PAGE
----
SPRINGFIELD, IL — Comptroller Susana Mendoza is calling on the General Assembly to immediately override Governor Bruce Rauner’s veto of the Debt Transparency Act (House Bill 3649), legislation supported by members from both political parties aimed at arming the legislature and taxpayers with more information about the state’s finances.
“Don’t Illinois taxpayers deserve to know how much debt the state has run up in their names?” Comptroller Mendoza asked.
The state’s unpaid bill backlog more than tripled in the past two years since Governor Rauner was elected, reaching a record high point of more than $15 billion. This exploding debt makes it all the more urgent that policymakers and their constituents receive timely reporting of outstanding bills and the growing interest costs to taxpayers.
The Debt Transparency Act, an initiative of Comptroller Mendoza sponsored by Rep. Fred Crespo, D-Hoffman Estates and Sen. Andy Manar, D-Bunker Hill, would require state agencies to disclose monthly to the Comptroller the bills they are holding and estimate the amount of late payment interest penalties that will be paid on those liabilities.
Agencies already have the personnel and infrastructure in place to compile the data, but the information is outdated by the time it is received. Current state law only requires agencies to report on Oct. 1 of each year, the aggregate amount of bills being held on the previous June 30.
In his veto message, the Governor lamented that his staff should not have to work harder to get the numbers out monthly instead of annually. But the truth is, Governor Rauner’s efforts to hold back true numbers from the public cost taxpayers far more than any additional work his staff would have to perform to let the public know the extent of the state’s debt – at least $800 million in late payment interest penalties so far.
“If Rauner does whip out his veto pen, expect words like ‘onerous’ in the message,” the Quad City Times wrote before Governor Rauner vetoed the bill. “It would be a bunk excuse, a dodge that neglects the bill’s obvious links to good budgeting, in either the public or private sector. Those who originally supported the Debt Transparency Act … must stick by their positions and stand up to pressure from the governor’s office.”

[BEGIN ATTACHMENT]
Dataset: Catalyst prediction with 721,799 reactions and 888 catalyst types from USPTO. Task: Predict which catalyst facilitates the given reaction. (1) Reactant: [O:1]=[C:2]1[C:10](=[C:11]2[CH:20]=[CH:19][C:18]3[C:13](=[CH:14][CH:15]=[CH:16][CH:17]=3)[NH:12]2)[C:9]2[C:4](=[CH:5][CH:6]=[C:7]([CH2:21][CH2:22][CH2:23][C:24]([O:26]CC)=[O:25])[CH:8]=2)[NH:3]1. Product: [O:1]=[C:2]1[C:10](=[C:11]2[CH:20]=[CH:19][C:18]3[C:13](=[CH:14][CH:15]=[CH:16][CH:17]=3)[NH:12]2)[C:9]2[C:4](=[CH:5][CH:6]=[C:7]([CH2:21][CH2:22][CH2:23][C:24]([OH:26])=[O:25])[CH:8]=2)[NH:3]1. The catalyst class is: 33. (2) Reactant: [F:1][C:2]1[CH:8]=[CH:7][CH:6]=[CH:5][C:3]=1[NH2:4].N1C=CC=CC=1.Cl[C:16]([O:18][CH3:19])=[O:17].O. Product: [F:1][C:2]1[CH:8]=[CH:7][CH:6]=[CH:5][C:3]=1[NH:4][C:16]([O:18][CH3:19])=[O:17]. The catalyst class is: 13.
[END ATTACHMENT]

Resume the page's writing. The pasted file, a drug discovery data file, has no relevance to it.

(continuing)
“Rather than accuse responsible elected officials of trying to ‘micromanage’ state agencies, the Governor should start managing his agencies’ budgets and honestly disclosing their debts,” Comptroller Mendoza said.
“The level of uncertainty about the amount of debt was made clear recently when the known backlog jumped by $1 billion in a single week as bills for state health insurance, medical services, corrections, human services and more were reported by the Office of Management and Budget,” The Quincy Herald-Whig Editorial Page wrote. “No successful business could be expected to run on such skimpy and outdated financial data, and no government should operate that way, either.”
“The bill holds agencies accountable by requiring they report outstanding bills and interest estimates each month, and it increases transparency for taxpayers because it allows them to find out how much interest they will pay on overdue bills and how long it will take to pay off the penalties,” wrote the Moline Dispatch/Rock Island Argus editorial board in support of HB 3649. “Even in hopelessly divided Springfield, issues of transparency and accountability should transcend politics.”
The legislation was also supported by the Better Government Association and made the group’s list of “15 good government reforms” approved in the spring legislative session.
The Comptroller’s office estimates that Illinois owes at least $800 million in penalties on its overdue bills. “That’s $800 million of taxpayer money we are just throwing away – it’s not helping kids get day care or go to college. It’s not helping seniors get Meals on Wheels or keep their home health care. It’s money that will never be invested in creating a single job in Illinois” Mendoza said. “I’m disappointed that Governor Rauner vetoed this common sense transparency initiative. Policymakers need this up-to-date fiscal information when making budgeting decisions, and there is no good reason to deny it to them.”
The Quad-City Times editorial board called the Debt Transparency Act “a good piece of legislation that’s in line with the private sector’s best practices.”